• Circular route from Chilgrove: 12.5km (7.5 miles), 4hrs; 290m ascent/descent
    Today’s walk to Beacon Hill is a favourite of ours, with enough – but not too much – of a challenge. From Beacon Hill, on a fine day, views extend from the Weald in the north to the Isle of Wight in the English Channel. There’s also an Iron Age hillfort here (archaeological evidence suggests that the down was first occupied around 3000 BC), as well as a former telegraph station. This was a link in the shutter telegraph chain (1796-1816) which connected the Admiralty in London to its naval ships docked in Portsmouth and Plymouth. After being replaced by a semaphore station, ‘Telegraph House’ was the home of the famous Beacon Hill School run by the renowned philosopher, Bertrand Russell. Also featuring on today’s walk are the Devil’s Jumps – Bronze Age burial mounds whose name owes much to local legend.
    Circular route from Chilgrove: 12.5km
    Beacon Hill on the route around Chilgrove
  • Chilgrove to East Lavant: 12.5km (8 miles), 4hrs; 240m ascent/280m descent
    You begin with a steady uphill section, but then are rewarded with a descent through Kingley Vale, a National Nature Reserve and the highlight of today’s walk. You arrive along a wooded ridge intersecting with the top of this horseshoe-shaped dry valley, where first you encounter some Bronze Age burial mounds or ‘barrows’ known as the ‘Devil’s Humps’ (not to be confused with the Devil's Jumps that feature on the Beacon Hill circuit), before descending through some magical, Tolkien-esque, ancient yew groves boasting some curiously shaped specimens over 500 years old. Picking up the West Sussex Literary Trail, you eventually reach the attractive village of East Lavant, where your final two nights are spent at the Royal Oak Inn.
    Chilgrove to East Lavant: 12.5km
    'Devil's Humps' on the route from Chilgrove to East Lavant
  • Free day in East Lavant

    Circular route via Goodwood: 8.5km (5.5 miles), 3hrs; 185m ascent/descent
    This five-mile circuit takes you along the West Sussex Literary Trail before climbing St Roche’s Hill and The Trundle – an Iron Age hillfort overlooking Goodwood racecourse – then dropping back down Chalkpit Lane with views over Chichester Harbour.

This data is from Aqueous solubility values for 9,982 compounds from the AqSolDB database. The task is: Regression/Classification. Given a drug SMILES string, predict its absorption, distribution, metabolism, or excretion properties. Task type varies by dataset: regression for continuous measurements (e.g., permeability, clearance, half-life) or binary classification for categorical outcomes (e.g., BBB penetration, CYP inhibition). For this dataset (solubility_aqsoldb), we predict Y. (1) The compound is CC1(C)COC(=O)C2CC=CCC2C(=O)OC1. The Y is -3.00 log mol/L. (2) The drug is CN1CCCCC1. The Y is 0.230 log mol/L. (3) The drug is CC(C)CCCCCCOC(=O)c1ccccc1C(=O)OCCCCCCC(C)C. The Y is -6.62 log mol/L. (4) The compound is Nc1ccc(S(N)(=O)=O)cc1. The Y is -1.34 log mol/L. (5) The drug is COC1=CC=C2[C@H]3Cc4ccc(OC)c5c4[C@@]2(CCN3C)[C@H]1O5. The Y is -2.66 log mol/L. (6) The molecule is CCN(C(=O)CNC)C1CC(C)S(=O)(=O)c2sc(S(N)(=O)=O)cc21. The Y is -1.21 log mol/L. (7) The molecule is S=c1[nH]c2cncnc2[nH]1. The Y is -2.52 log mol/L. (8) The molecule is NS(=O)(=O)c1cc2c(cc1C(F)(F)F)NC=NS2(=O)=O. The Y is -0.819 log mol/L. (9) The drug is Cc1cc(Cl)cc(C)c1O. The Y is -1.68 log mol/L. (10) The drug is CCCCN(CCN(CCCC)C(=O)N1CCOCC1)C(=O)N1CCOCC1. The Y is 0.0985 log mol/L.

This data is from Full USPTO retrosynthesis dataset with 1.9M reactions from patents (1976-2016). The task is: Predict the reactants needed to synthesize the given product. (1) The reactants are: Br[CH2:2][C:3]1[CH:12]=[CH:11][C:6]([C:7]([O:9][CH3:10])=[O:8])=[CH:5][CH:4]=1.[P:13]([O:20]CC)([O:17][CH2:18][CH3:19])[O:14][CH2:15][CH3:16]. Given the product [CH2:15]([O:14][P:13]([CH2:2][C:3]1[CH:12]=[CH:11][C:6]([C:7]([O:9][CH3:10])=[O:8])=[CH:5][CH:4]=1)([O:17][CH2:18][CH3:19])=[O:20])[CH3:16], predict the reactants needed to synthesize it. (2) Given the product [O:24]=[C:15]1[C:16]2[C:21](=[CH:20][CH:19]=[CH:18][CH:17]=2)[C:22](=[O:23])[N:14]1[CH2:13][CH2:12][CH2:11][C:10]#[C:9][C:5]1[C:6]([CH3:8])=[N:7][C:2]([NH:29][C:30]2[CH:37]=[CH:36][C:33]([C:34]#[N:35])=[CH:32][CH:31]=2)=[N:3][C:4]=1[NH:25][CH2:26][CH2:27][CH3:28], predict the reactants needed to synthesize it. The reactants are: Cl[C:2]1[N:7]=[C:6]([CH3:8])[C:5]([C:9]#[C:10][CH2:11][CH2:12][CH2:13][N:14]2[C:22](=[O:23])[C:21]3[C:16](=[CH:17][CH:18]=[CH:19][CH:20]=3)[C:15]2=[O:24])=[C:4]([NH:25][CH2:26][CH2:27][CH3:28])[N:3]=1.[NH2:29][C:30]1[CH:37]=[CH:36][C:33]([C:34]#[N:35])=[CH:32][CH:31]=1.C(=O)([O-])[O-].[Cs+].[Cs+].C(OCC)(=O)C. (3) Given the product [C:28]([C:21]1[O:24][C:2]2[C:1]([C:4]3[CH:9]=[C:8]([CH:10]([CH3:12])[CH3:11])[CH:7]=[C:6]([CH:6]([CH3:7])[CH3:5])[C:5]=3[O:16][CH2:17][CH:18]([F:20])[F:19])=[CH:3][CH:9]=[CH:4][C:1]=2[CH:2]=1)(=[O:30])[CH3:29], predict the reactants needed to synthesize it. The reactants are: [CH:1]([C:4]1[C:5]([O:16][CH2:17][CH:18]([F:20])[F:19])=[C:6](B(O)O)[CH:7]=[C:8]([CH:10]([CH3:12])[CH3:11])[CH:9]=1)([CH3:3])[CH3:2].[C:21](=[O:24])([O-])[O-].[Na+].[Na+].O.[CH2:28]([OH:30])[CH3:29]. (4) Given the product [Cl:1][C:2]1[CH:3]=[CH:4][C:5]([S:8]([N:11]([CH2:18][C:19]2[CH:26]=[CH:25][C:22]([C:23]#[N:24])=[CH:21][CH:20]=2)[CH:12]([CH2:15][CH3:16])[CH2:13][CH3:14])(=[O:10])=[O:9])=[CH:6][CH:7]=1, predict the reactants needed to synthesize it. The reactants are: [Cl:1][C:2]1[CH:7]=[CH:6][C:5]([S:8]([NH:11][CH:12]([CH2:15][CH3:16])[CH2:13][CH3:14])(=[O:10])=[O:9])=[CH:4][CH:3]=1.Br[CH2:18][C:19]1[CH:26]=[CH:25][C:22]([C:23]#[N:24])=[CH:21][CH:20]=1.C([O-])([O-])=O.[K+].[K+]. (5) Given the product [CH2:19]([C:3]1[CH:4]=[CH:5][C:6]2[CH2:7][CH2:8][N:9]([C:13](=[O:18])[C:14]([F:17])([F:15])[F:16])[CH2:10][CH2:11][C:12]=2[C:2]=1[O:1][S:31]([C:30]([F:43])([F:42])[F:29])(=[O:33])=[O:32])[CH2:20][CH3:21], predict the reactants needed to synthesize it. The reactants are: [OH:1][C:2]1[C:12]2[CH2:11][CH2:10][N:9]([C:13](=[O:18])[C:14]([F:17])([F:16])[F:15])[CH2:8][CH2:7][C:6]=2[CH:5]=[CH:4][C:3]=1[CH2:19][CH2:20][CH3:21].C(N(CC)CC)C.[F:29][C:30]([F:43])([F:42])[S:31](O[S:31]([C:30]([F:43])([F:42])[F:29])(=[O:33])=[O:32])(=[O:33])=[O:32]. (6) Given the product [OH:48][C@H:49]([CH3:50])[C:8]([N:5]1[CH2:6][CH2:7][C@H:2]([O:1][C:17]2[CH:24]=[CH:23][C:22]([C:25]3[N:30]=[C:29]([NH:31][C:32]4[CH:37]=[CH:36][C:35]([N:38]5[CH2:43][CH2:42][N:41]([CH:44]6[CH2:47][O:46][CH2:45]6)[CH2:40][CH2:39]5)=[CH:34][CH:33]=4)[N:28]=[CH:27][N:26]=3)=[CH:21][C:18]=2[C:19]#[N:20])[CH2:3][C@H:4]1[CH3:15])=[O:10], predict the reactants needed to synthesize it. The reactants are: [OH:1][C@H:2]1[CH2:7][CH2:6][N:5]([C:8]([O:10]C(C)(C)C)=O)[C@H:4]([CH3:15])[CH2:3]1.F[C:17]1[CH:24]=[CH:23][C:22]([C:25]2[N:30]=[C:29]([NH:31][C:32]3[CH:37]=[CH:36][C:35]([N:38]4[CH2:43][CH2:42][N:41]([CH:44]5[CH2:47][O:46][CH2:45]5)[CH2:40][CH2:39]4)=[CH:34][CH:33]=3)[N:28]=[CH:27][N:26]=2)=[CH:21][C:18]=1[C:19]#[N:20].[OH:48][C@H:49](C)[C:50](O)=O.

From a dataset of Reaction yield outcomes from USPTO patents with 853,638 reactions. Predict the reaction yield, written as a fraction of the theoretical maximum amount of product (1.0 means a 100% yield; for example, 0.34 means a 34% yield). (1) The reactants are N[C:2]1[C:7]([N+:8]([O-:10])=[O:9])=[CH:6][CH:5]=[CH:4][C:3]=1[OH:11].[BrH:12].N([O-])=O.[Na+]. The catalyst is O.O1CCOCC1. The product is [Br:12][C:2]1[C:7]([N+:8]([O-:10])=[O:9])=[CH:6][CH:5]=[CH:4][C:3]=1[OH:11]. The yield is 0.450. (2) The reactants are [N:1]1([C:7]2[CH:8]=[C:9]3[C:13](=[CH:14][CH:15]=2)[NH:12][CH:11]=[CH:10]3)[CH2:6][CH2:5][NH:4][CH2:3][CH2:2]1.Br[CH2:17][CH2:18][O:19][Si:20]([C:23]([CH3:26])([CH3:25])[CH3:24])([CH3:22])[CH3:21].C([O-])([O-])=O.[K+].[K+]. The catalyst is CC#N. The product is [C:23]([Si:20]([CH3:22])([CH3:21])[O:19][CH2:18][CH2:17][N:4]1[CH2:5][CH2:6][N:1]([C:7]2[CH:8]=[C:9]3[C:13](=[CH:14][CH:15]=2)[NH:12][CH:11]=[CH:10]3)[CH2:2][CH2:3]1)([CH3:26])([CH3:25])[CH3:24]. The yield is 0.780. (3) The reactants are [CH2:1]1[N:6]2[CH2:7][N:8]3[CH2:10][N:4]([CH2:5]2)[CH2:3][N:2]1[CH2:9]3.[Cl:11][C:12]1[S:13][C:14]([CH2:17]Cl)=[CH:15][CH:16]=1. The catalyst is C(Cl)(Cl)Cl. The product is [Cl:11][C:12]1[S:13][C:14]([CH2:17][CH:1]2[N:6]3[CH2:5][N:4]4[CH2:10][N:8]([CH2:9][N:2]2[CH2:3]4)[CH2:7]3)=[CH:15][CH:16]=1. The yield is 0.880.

Halnaker to East Lavant, starting by taxi: 18.5km (11.5 miles), 6hrs; 350m ascent/360m descent
    We recommend this longer route through rolling countryside, beginning with a taxi transfer to Halnaker (pay locally). Walk through a splendid ‘tunnel of trees’ to Halnaker Windmill (a Sussex landmark), before continuing along the line of a Roman road and dropping to three pretty hamlets alongside the River Lavant. The final part of your route is the same as the shorter option above, taking in St Roche’s Hill and The Trundle before descending with views towards the English Channel.

    Visit West Dean Gardens, then walk back: 7.5km (4.5 miles), 2.5hrs; 175m ascent/190m descent
    Following a short stroll to Mid Lavant, catch a bus to visit the beautiful and unusual West Dean Gardens (or book a taxi to take you directly there). We then suggest a walk back via St Roche’s Hill and The Trundle hillfort (as above), before steadily dropping back down to East Lavant and your accommodation.

    Visit The Weald & Downland Living Museum, then walk back: 6km (3.5 miles), 2hrs; 150m ascent/175m descent
    Take a short stroll to Mid Lavant before catching a bus to visit the outdoor Weald & Downland Living Museum of rural life (or take a taxi). After your visit, walk back via the hamlet of Singleton, then climb to St Roche’s Hill and The Trundle before steadily dropping back down to East Lavant.

    Explore Chichester
    Take a bus or taxi (or walk the 3 miles) to the delightful small city of Chichester, where there is plenty of history, especially Roman (including a modern museum); and a compact, historic centre within the city walls, with an ancient market cross and 11th-century cathedral. You can also stroll to the newly renovated canal basin and wharf.   
    Halnaker Windmill on the route around East Lavant (18.5km option)